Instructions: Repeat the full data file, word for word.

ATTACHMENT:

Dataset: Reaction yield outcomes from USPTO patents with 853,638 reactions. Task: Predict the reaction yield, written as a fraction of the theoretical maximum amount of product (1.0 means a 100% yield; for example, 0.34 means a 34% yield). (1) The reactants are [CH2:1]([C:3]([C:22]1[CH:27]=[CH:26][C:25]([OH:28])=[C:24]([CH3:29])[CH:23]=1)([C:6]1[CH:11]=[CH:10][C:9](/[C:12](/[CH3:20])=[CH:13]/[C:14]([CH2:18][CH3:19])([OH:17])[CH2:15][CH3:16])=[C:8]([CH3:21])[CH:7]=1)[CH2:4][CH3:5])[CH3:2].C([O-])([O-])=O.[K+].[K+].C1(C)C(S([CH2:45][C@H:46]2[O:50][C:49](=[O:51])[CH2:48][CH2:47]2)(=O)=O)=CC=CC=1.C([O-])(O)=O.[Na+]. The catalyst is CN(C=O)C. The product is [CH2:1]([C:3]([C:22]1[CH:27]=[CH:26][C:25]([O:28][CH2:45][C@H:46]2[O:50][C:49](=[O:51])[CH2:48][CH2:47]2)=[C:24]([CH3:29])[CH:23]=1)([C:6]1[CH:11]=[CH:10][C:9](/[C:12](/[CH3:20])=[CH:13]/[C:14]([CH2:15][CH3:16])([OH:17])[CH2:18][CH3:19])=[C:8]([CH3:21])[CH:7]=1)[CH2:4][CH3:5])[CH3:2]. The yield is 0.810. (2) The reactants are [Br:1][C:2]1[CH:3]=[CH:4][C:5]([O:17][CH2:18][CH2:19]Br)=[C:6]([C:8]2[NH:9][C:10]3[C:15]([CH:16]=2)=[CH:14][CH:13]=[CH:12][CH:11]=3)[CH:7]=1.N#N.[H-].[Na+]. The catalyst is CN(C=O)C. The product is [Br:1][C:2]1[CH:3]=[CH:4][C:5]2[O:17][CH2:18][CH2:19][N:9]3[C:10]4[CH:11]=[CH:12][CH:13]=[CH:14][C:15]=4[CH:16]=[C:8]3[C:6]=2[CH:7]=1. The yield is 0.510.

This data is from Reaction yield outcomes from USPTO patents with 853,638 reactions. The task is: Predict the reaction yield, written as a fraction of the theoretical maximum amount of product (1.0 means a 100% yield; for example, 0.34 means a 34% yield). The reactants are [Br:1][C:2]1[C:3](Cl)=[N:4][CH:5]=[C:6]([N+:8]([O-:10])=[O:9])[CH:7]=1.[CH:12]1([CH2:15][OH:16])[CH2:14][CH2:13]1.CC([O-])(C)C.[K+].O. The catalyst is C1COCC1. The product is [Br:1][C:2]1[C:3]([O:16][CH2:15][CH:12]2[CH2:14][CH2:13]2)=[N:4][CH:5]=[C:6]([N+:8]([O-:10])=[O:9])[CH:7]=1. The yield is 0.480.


Dataset: Reaction yield outcomes from USPTO patents with 853,638 reactions. Task: Predict the reaction yield, written as a fraction of the theoretical maximum amount of product (1.0 means a 100% yield; for example, 0.34 means a 34% yield). (1) The reactants are [CH2:1]([C:3]([C:22]1[CH:27]=[CH:26][C:25]([OH:28])=[C:24]([CH3:29])[CH:23]=1)([C:6]1[CH:11]=[CH:10][C:9](/[C:12](/[CH3:20])=[CH:13]/[C:14]([CH2:18][CH3:19])([OH:17])[CH2:15][CH3:16])=[C:8]([CH3:21])[CH:7]=1)[CH2:4][CH3:5])[CH3:2].C([O-])([O-])=O.[K+].[K+].C1(C)C(S([CH2:45][C@H:46]2[O:50][C:49](=[O:51])[CH2:48][CH2:47]2)(=O)=O)=CC=CC=1.C([O-])(O)=O.[Na+]. The catalyst is CN(C=O)C. The product is [CH2:1]([C:3]([C:22]1[CH:27]=[CH:26][C:25]([O:28][CH2:45][C@H:46]2[O:50][C:49](=[O:51])[CH2:48][CH2:47]2)=[C:24]([CH3:29])[CH:23]=1)([C:6]1[CH:11]=[CH:10][C:9](/[C:12](/[CH3:20])=[CH:13]/[C:14]([CH2:15][CH3:16])([OH:17])[CH2:18][CH3:19])=[C:8]([CH3:21])[CH:7]=1)[CH2:4][CH3:5])[CH3:2]. The yield is 0.810. (2) The reactants are [Br:1][C:2]1[CH:3]=[CH:4][C:5]([O:17][CH2:18][CH2:19]Br)=[C:6]([C:8]2[NH:9][C:10]3[C:15]([CH:16]=2)=[CH:14][CH:13]=[CH:12][CH:11]=3)[CH:7]=1.N#N.[H-].[Na+]. The catalyst is CN(C=O)C. The product is [Br:1][C:2]1[CH:3]=[CH:4][C:5]2[O:17][CH2:18][CH2:19][N:9]3[C:10]4[CH:11]=[CH:12][CH:13]=[CH:14][C:15]=4[CH:16]=[C:8]3[C:6]=2[CH:7]=1. The yield is 0.510.

This data is from Reaction yield outcomes from USPTO patents with 853,638 reactions. The task is: Predict the reaction yield, written as a fraction of the theoretical maximum amount of product (1.0 means a 100% yield; for example, 0.34 means a 34% yield). The reactants are [Br:1][C:2]1[C:3](Cl)=[N:4][CH:5]=[C:6]([N+:8]([O-:10])=[O:9])[CH:7]=1.[CH:12]1([CH2:15][OH:16])[CH2:14][CH2:13]1.CC([O-])(C)C.[K+].O. The catalyst is C1COCC1. The product is [Br:1][C:2]1[C:3]([O:16][CH2:15][CH:12]2[CH2:14][CH2:13]2)=[N:4][CH:5]=[C:6]([N+:8]([O-:10])=[O:9])[CH:7]=1. The yield is 0.480.